Space biology research in the Shuttle-Mir program focused on studying how microgravity influences and affects the growth and development of plants and animals. Specifically, this area of research involves studying (1) the fundamental growth and development of plants and animals during extended durations in microgravity, (2) facilities for growing plants in a space station environment, and (3) the radiation environment in low Earth orbit.
All life is influenced by the pull of Earth's gravity. For example, plants respond to gravity (called gravitropism) by showing a downward growth of roots even when placed on their sides. Plants also respond to light (called phototropism) and will bend toward any light source placed near them. Researchers have developed experiments that will add to the understanding of how plants develop and use these gravity responses by comparing and studying how they react in space, without the presence of Earth's gravity.
The effects of space flight on crop plants is an important area of research, since plants could eventually be a major contributor to life support systems in long term space flight. Plants produce oxygen and food while eliminating carbon dioxide and excess humidity from the environment. These functions would contribute greatly to sustaining life in the closed environment of a spacecraft.
The ways in which animals may be affected by microgravity was also investigated in the Shuttle-Mir program. Researchers studied how gravity influences the development of embryos, since it is believed that normal embryonic development relies heavily on the ability of the embryo to maintain a genetic program. If a disturbance, such as microgravity, interferes with this program, developmental abnormalities could occur.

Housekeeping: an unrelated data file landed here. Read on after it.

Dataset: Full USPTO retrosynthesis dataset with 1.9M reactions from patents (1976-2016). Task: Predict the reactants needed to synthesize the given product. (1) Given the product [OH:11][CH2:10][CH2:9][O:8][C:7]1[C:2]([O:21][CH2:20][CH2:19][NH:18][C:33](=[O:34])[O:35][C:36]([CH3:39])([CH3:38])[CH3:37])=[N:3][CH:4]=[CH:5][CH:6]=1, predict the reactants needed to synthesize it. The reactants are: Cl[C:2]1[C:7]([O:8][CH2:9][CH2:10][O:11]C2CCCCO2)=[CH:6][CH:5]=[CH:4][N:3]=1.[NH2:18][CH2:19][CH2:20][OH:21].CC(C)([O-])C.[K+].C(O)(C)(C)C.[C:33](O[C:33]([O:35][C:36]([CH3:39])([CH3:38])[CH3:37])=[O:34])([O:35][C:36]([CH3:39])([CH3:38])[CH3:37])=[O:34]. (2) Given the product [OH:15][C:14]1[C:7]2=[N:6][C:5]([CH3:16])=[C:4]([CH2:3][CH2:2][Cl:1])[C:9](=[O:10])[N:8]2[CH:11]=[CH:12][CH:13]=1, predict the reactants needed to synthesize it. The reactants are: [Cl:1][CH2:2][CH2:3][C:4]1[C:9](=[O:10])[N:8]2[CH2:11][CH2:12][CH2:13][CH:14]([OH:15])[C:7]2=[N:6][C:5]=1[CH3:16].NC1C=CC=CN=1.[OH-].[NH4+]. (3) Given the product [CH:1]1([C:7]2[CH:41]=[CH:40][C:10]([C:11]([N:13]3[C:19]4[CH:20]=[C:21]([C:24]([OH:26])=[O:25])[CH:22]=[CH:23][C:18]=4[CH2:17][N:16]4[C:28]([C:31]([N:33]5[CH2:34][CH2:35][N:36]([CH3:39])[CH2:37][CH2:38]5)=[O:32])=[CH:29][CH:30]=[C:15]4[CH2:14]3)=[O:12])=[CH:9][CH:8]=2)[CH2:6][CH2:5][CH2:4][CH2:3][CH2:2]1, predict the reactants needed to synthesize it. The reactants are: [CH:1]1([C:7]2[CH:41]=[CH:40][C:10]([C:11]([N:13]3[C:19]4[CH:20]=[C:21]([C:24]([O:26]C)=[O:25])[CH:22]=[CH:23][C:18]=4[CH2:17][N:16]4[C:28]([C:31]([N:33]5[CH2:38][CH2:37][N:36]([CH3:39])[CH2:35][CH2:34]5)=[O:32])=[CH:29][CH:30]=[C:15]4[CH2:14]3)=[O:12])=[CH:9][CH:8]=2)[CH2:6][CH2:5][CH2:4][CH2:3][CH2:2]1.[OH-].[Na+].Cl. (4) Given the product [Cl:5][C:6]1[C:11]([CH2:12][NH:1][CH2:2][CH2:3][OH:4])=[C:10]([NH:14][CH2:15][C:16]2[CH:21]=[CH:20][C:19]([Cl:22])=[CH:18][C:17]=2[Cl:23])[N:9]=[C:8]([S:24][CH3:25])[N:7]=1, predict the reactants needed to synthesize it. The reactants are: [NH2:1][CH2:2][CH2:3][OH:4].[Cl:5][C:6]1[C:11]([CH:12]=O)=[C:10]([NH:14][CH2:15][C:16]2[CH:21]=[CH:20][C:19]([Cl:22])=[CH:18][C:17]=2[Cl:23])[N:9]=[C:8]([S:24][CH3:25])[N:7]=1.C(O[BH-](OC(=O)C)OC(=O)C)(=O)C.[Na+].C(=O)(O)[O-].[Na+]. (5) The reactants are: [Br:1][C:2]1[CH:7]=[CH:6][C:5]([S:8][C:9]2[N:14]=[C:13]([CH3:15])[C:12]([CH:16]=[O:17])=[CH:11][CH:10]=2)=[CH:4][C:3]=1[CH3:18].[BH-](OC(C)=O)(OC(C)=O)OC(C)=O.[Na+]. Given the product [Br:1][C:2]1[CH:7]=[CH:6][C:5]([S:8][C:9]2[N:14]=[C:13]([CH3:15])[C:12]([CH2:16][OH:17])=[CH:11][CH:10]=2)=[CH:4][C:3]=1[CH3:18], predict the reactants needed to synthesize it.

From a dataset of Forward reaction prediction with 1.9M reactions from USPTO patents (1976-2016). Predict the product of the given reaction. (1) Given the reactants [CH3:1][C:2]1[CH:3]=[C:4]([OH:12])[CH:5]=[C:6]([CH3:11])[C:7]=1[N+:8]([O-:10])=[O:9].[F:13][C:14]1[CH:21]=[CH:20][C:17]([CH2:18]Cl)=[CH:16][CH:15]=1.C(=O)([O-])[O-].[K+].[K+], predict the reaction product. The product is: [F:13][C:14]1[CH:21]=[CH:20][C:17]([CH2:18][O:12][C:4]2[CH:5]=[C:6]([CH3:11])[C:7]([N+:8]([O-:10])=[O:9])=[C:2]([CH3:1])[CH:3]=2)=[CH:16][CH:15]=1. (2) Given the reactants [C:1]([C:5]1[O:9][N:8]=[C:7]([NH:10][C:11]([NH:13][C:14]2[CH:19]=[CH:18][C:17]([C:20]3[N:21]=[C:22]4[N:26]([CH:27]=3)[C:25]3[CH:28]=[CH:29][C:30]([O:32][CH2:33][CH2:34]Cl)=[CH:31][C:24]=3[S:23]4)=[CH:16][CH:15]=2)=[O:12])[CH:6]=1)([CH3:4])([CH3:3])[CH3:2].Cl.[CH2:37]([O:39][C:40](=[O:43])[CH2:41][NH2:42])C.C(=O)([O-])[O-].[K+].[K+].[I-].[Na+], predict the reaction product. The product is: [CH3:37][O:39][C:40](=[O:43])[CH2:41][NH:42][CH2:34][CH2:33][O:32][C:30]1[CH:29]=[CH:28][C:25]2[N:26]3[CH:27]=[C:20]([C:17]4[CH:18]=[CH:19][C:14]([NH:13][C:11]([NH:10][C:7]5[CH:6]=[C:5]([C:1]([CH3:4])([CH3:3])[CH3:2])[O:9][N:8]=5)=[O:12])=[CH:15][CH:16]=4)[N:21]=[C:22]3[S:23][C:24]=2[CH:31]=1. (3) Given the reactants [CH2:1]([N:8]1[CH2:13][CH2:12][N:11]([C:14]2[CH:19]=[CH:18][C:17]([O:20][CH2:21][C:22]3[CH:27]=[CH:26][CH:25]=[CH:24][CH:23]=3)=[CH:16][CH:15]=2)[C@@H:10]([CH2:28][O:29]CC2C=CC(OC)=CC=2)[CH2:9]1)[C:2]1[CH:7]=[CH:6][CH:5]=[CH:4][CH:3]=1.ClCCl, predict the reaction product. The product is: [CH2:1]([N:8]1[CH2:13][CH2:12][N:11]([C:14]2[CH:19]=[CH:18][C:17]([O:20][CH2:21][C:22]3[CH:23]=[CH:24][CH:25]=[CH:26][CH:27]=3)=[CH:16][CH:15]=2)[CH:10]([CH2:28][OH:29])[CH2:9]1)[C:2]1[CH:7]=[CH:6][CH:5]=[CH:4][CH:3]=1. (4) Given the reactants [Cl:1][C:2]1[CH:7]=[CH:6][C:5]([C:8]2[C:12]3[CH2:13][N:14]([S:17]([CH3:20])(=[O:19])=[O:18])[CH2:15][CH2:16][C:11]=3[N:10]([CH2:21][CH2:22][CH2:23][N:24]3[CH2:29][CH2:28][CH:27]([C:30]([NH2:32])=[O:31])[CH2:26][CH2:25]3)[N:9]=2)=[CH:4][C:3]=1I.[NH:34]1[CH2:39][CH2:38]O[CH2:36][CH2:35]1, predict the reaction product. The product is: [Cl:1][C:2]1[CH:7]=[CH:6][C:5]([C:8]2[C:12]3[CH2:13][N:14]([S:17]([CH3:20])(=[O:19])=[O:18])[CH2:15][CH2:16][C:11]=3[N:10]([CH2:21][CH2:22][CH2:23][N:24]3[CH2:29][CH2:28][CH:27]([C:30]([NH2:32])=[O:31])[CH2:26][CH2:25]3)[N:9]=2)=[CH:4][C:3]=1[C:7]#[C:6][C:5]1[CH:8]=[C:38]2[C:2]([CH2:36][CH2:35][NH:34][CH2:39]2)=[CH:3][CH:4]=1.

Plant growth was also studied as part of the Fundamental Biology research program. A Russian/Slovakian-developed plant growth facility called the "Svet" was used throughout the program for growing plants. The U.S. added new lighting and watering systems to enhance plant growth conditions, as well as an instrumentation system to gather information on how microgravity affects the gas exchange process in plants. The scientific data collected on Mir will be used to build better plant growth facilities on the International Space Station. It is hoped that one day, astronauts can grow their own food on the space station.
Space radiation, often considered the primary hazard associated with space flight, is also important to study since it can have a great impact on human health. In space, crewmembers are subjected to greater amounts of natural radiation than they receive on Earth, exposing them to possible immediate and long-term risks. There are three major sources of radiation in space. The first, trapped belt radiation, occurs from particles found in the Earth's magnetic field. A second type, called galactic cosmic rays (GCRs), consists of particles that originate outside the solar system. The third type results from a solar particle event (SPE), which sometimes accompanies solar flares, and may be the most potent space radiation hazard to lightly shielded spacecraft. Regardless of the source, large amounts of radiation exposure can lead to radiation sickness and have the potential to damage the body's chromosomes.
Active Dosimetry of Charged Particles
Cellular Mechanisms of Space Flight-Specific Stress to Plants (BRIC)
Developmental Analysis of Seeds Grown on Mir
Effective Dose Measurement at EVA
Effects of Gravity on Insect Circadian Rhythmicity
Environmental Radiation Measurements on Mir Space Station
Greenhouse - Integrated Plant Experiments on Mir (Phase 1A)
Greenhouse - Integrated Plant Experiments on Mir
Incubator - Integrated Quail Experiments on Mir (Phase 1A)
Incubator - Integrated Quail Experiments on Mir
Standard Interface Glovebox Operations (SIGB)
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Page last updated: 07/16/1999